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finding 2.6 : extreme-precipitation-increase
Heavy downpours are increasing nationally, especially over the last three to five decades. Largest increases are in the Midwest and Northeast. Increases in the frequency and intensity of extreme precipitation events are projected for all U.S. regions.
This finding is from chapter 2 of Climate Change Impacts in the United States: The Third National Climate Assessment.
Process for developing key messages: Development of the key messages involved discussions of the lead authors and accompanying analyses conducted via one in-person meeting plus multiple teleconferences and email exchanges from February thru September 2012. The authors reviewed 80 technical inputs provided by the public, as well as other published literature, and applied their professional judgment. Key message development also involved the findings from four special workshops that related to the latest scientific understanding of climate extremes. Each workshop had a different theme related to climate extremes, had approximately 30 attendees (the CMIP5 meeting had more than 100), and the workshops resulted in a paper.b91893b4-24a8-46ba-b09a-013d462caf1b The first workshop was held in July 2011, titled Monitoring Changes in Extreme Storm Statistics: State of Knowledge.b37557ac-ee97-4c28-98ca-4f1f1afe163b The second was held in November 2011, titled Forum on Trends and Causes of Observed Changes in Heatwaves, Coldwaves, Floods, and Drought.e15600d0-290f-44e2-9b58-9ffd295ee6d2 The third was held in January 2012, titled Forum on Trends in Extreme Winds, Waves, and Extratropical Storms along the Coasts.596a7f1e-6ce5-4bdf-b144-d0715a7567bd The fourth, the CMIP5 results workshop, was held in March 2012 in Hawai‘i, and resulted in an analysis of CMIP5 results relative to climate extremes in the United States.b91893b4-24a8-46ba-b09a-013d462caf1b The Chapter Author Team’s discussions were supported by targeted consultation with additional experts. Professional expertise and judgment led to determining “key vulnerabilities.” A consensus-based approach was used for final key message selection.
Description of evidence base: The key message and supporting text summarizes extensive evidence documented in the climate science peer-reviewed literature. Technical Input reports (82) on a wide range of topics were also reviewed; they were received as part of the Federal Register Notice solicitation for public input. Evidence that extreme precipitation is increasing is based primarily on analysisb37557ac-ee97-4c28-98ca-4f1f1afe163b b91893b4-24a8-46ba-b09a-013d462caf1b 0ebef171-4903-4aa6-b436-2936da69f84e of hourly and daily precipitation observations from the U.S. Cooperative Observer Network, and is supported by observed increases in atmospheric water vapor.0b3b2ff4-9ee7-45fe-8d0c-895076013715 Recent publications have projected an increase in extreme precipitation events,b37557ac-ee97-4c28-98ca-4f1f1afe163b 81dee494-06d2-4651-8ddb-f36f45dc5942 with some areas getting larger increasese251f590-177e-4ba6-8ed1-6f68b5e54c8a and some getting decreases.fe7cfee1-62d4-4a3f-8d9b-f3ec33912f87 b91893b4-24a8-46ba-b09a-013d462caf1b Nearly all studies to date published in the peer-reviewed literature agree that extreme precipitation event number and intensity have risen, when averaged over the United States. The pattern of change for the wettest day of the year is projected to roughly follow that of the average precipitation, with both increases and decreases across the U.S. Extreme hydrologic events are projected to increase over most of the U.S.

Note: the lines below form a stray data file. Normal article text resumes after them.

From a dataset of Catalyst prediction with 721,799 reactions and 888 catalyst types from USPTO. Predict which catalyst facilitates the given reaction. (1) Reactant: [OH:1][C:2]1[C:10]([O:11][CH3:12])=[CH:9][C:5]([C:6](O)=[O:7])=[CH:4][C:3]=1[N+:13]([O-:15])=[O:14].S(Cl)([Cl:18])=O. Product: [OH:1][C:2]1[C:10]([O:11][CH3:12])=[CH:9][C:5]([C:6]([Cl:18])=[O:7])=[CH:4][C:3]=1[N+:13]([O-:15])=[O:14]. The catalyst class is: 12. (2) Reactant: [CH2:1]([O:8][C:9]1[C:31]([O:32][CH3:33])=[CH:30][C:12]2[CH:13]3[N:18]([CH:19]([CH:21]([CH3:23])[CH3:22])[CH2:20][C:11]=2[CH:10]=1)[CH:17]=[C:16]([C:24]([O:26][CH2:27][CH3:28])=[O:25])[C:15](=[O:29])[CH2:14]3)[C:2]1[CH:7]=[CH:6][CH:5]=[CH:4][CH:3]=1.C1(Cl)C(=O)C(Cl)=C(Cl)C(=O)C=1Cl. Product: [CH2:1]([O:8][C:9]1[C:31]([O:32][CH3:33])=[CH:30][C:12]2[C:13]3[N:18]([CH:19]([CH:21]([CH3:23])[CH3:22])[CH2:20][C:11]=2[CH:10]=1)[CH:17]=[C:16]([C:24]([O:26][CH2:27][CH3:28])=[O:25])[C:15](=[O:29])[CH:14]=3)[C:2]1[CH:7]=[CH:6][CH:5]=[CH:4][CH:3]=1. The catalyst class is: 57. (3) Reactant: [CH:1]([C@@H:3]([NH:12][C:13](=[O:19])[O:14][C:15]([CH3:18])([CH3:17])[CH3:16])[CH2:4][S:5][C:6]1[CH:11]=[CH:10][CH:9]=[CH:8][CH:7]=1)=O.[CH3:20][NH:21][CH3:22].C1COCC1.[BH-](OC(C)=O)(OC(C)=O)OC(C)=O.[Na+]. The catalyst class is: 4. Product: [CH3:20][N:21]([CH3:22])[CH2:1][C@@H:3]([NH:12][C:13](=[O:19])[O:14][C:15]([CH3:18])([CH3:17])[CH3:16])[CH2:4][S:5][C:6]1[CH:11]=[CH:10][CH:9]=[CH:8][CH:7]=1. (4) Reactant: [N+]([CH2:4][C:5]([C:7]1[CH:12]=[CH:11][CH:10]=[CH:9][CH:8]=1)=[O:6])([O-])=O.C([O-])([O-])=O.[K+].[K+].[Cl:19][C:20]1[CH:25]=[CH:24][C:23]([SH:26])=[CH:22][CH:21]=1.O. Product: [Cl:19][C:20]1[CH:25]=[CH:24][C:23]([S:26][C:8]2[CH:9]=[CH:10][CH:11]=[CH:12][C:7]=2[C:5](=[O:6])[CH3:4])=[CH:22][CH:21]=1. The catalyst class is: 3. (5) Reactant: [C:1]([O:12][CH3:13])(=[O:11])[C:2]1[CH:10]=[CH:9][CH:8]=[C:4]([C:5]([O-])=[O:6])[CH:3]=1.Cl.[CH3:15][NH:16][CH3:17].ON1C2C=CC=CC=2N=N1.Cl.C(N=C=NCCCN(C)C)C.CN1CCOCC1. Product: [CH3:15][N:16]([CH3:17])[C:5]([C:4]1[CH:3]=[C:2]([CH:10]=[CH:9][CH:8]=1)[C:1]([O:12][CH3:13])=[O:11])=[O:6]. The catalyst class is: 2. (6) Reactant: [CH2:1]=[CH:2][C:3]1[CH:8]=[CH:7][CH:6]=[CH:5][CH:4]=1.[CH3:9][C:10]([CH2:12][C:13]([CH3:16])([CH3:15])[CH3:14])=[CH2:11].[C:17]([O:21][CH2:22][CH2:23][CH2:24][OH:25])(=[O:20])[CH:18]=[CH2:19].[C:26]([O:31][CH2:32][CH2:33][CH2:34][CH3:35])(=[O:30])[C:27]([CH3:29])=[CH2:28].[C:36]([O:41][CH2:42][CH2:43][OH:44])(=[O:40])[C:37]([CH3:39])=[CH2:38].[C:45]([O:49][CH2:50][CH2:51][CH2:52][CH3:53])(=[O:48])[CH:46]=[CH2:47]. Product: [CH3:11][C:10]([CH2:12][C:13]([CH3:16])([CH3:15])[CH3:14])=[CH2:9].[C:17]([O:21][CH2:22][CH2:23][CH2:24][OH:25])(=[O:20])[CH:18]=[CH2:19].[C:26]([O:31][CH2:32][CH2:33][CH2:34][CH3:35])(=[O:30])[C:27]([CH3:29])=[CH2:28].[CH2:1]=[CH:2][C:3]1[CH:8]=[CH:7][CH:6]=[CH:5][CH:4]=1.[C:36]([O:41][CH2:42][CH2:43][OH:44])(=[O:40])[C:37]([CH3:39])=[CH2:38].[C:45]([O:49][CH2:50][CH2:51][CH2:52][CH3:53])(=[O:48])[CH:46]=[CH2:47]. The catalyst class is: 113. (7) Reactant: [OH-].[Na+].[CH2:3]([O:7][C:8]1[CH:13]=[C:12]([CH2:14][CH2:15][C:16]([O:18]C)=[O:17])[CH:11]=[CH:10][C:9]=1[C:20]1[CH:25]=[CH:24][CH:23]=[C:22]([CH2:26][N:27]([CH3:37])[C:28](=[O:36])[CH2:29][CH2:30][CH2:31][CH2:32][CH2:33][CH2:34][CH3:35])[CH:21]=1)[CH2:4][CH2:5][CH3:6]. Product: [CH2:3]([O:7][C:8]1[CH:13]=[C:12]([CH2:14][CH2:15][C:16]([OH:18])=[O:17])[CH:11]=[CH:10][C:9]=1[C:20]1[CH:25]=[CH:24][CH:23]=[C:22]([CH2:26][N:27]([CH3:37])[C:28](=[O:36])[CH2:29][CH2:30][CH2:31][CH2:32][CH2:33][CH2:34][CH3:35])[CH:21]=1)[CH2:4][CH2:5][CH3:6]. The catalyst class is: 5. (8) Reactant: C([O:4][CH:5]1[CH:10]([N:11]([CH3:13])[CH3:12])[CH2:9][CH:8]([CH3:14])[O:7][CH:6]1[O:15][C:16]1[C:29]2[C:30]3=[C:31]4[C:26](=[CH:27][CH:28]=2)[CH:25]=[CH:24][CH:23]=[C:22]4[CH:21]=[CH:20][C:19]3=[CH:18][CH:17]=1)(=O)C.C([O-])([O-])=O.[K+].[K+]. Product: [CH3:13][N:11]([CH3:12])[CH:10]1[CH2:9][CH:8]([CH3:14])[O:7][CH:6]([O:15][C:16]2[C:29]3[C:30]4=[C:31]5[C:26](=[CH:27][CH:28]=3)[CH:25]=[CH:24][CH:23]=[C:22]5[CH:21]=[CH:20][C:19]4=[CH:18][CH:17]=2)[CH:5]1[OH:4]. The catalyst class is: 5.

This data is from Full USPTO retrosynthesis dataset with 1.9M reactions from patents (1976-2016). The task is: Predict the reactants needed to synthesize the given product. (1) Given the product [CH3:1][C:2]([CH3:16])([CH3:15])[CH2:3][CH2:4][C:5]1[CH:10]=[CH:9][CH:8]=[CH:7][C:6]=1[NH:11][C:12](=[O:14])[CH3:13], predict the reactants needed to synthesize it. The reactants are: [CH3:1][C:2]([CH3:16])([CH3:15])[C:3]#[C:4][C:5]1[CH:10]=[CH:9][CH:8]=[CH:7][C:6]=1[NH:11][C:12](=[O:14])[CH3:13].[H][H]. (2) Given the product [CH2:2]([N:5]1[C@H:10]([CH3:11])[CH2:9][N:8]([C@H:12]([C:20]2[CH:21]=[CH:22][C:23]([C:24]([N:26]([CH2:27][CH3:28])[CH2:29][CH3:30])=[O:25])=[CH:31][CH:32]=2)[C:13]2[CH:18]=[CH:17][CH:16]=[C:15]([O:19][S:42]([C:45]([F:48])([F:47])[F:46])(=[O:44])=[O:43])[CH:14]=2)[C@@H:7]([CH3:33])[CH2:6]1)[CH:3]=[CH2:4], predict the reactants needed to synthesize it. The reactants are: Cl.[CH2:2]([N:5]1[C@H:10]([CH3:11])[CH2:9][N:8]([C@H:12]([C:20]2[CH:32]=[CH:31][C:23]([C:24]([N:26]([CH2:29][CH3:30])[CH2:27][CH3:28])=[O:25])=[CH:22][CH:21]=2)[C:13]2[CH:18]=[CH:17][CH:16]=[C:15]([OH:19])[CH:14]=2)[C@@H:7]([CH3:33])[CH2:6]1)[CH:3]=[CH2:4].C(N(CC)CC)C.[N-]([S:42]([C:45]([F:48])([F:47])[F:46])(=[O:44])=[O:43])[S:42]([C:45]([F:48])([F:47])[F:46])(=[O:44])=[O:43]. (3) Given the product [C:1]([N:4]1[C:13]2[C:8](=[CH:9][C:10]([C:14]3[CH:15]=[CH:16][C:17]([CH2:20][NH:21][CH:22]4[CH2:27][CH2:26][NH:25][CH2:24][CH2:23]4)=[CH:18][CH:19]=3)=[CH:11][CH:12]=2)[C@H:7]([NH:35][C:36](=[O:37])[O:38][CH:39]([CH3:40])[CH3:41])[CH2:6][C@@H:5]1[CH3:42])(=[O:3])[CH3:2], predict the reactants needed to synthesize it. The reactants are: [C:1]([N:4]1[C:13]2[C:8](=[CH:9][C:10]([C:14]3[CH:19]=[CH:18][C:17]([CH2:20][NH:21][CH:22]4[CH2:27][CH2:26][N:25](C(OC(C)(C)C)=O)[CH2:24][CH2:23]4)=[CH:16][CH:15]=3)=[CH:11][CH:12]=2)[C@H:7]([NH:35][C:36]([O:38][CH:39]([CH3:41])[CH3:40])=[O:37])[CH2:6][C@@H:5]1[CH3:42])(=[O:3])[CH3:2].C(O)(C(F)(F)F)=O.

New information and remaining uncertainties: A key issue (uncertainty) is the ability of climate models to simulate precipitation. This is one of the more challenging aspects of modeling of the climate system because precipitation involves not only large-scale processes that are well-resolved by models but also small-scale process, such as convection, that must be parameterized in the current generation of global and regional climate models. Viable avenues to improving the information base are to perform some long, very high-resolution simulations of this century’s climate under different emissions scenarios.
Assessment of confidence based on evidence: Given the evidence base and uncertainties, confidence is high that heavy downpours are increasing in most regions of the U.S., with especially large increases in the Midwest and Northeast. Confidence is high that further increases in the frequency and intensity of extreme precipitation events are projected for most U.S. areas, given the evidence base and uncertainties.
- Increasing drought under global warming in observations and models (0b3b2ff4)
- Regional Climate Trends and Scenarios for the U.S. National Climate Assessment: Part 9. Climate of the Contiguous United States. NOAA Technical Report NESDIS 142-9 (0ebef171)
- Monitoring and Understanding Changes in Extremes: Extratropical Storms, Winds, and Waves (596a7f1e)
- A sea ice free summer Arctic within 30 years? (81dee494)
- Monitoring and Understanding Trends in Extreme Storms: State of Knowledge (b37557ac)
- CMIP5 Climate Model Analyses: Climate Extremes in the United States (b91893b4)
- Monitoring and Understanding Changes in Heat Waves, Cold Waves, Floods, and Droughts in the United States: State of Knowledge (e15600d0)
- Global Climate Change Impacts in the United States (e251f590)
- Very extreme seasonal precipitation in the NARCCAP ensemble: model performance and projections (fe7cfee1)
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